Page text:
A version of this article was published at The Sunday Express
Britain joined the United States and France in a round of punitive military strikes in Syria on Friday night. The Coalition was retaliating for a poison gas attack by Bashar al-Assad’s regime in the Duma area of Damascus on 7 April. The three targets the Allies went after were related to his chemical weapons program. This was a just operation that upheld the norms of the international system, but there are disturbing signs that it will not be linked to a course correction in Syria.
Assad began using chemical weapons of mass destruction (CWMD) in December 2012, about a year after the peaceful uprising morphed into an armed rebellion. CWMD was used five times before the massive Sarin nerve agent attack near Damascus on 21 August 2013 that murdered 1,400 people and nearly brought American action against Assad.
A year earlier, President Barack Obama had drawn a “red line” around CWMD. Obama’s advisors were horrified. Obama had begun secret talks with Assad’s patron, Iran, weeks before, and Tehran made clear it would scupper a deal over their nuclear-weapons program if Assad was harmed.
In the event, the Russians got Obama to cancel the strikes in exchange for a promise to rid Syria of CWMD. The deal made Assad—the man who assisted the Islamic State (ISIS) for a decade against us in Iraq—a partner in disarmament. Western-aligned rebels were betrayed; the extremists gained ground. Obama says he is “very proud of this moment”.
Assad switched to chlorine, which has been employed an average of once-a-week for the last five years. These attacks tended to kill in the single digits. Assad’s resort to nerve agent again in Khan Shaykhun in April 2017 provoked the first deliberate American attack on the Assad regime, a 59-missile volley of Tomahawks against the Shayrat airbase from which the attack had been launched.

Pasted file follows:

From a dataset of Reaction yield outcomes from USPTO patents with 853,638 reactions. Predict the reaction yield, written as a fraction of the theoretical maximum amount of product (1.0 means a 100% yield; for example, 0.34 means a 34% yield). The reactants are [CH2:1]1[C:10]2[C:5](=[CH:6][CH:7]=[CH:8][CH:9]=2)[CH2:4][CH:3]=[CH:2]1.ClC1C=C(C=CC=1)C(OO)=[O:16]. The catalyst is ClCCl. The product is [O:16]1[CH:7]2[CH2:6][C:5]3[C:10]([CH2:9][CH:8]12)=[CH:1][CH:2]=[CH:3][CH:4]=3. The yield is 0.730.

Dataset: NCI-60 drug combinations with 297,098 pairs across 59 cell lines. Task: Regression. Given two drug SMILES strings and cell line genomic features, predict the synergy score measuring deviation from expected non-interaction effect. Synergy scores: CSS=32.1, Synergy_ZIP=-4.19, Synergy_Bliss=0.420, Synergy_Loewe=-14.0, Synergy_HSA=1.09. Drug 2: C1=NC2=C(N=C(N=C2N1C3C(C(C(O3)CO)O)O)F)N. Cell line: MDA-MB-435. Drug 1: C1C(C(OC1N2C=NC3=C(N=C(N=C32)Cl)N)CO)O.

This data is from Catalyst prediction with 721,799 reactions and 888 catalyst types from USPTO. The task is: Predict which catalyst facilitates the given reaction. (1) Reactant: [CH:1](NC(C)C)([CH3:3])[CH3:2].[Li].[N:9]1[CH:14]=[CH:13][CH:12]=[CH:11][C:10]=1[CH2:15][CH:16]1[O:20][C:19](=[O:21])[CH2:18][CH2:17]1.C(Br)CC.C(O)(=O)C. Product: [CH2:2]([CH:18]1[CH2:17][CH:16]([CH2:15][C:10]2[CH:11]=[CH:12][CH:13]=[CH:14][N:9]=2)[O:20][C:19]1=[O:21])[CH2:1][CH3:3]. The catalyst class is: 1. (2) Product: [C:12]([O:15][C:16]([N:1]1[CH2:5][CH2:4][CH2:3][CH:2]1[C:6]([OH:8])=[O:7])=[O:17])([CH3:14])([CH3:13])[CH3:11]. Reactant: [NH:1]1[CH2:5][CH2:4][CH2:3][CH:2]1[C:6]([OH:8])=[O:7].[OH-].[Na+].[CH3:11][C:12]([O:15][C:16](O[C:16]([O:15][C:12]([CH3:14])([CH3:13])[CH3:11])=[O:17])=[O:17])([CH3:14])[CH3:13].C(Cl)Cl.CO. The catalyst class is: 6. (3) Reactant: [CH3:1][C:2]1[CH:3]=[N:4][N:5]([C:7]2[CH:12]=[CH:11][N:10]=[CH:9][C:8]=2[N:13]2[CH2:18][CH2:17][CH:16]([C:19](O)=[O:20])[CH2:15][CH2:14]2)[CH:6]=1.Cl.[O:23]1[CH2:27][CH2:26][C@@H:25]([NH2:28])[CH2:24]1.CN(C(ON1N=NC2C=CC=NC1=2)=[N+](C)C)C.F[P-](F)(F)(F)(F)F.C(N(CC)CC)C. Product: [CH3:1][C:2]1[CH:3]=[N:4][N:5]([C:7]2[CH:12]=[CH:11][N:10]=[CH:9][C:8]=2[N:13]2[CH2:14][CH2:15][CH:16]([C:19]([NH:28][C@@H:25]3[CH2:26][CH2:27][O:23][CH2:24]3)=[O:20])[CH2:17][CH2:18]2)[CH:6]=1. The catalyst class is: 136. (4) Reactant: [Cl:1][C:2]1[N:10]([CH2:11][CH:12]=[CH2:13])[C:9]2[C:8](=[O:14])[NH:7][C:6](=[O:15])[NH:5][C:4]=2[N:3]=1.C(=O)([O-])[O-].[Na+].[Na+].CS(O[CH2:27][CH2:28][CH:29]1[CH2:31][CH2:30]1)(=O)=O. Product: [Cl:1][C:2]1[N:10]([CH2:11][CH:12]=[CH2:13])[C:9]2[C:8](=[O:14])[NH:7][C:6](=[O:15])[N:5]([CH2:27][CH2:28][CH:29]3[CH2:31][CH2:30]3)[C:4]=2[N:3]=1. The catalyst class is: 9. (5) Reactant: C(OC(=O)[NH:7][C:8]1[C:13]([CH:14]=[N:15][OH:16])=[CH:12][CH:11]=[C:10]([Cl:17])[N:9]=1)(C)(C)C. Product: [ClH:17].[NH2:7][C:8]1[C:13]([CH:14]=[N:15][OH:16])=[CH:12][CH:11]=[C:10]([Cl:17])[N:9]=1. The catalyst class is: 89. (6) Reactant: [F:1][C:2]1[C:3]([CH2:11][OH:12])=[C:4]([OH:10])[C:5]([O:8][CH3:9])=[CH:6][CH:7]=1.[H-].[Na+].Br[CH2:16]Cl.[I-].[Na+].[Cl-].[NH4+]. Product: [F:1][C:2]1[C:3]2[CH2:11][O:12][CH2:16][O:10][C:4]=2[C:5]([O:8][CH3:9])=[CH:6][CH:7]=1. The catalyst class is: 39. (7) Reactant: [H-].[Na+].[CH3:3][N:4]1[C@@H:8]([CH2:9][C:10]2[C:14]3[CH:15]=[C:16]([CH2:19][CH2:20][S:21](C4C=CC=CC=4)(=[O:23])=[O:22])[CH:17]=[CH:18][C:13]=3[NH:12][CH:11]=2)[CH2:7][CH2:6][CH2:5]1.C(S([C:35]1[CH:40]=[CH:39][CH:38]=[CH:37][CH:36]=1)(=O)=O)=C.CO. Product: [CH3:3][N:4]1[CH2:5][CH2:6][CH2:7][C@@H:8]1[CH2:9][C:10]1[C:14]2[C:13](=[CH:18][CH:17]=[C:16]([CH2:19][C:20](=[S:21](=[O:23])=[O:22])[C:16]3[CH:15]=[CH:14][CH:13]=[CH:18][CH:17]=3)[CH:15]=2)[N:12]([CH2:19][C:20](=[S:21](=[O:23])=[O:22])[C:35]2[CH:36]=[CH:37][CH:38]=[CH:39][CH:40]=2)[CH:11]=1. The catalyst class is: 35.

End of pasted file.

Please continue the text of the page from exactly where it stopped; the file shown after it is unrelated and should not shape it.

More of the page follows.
The Douma atrocity on 7 April, which killed more than 30 people, might well have been solely a chlorine attack, which creates an interesting political dynamic where the stated “red line” is the use of nerve agent and the de facto trigger for action is the scale of death. The U.S. has refused to clearly answer whether chlorine attacks will now bring a military response.
Friday night’s strikes were minimal but achieved some important objectives. Most importantly, it reinforced an international norm that had been fraying. It is true that Assad has largely taken the measure of Western “red lines”—and in this case is certainly a net victor: he terrorised a particularly stubborn rebel enclave into submission at little cost. Nonetheless, if Assad was assured total impunity, with no possibility of serious reprisals, widescale use would be made of the most lethal chemicals, severely elevating the death toll. There were moments in the last week the regime feared it had incited a Western attack that would target the regime military-security system itself; keeping that fear alive is worthwhile in humanitarian and strategic terms.
The Pentagon briefing on Saturday described the effects of the strikes and future plans. The U.S. says it hopes to “put real steam behind” the moribund Geneva peace process, though the U.S. would not be getting involved in the civil war, would remain focused on ISIS, and has no plans to topple Assad. Obama’s attempt to conduct a counterterrorism war separate from the underlying conflict is the root of the West’s failure in Syria, and it seems Trump intends to continue that path.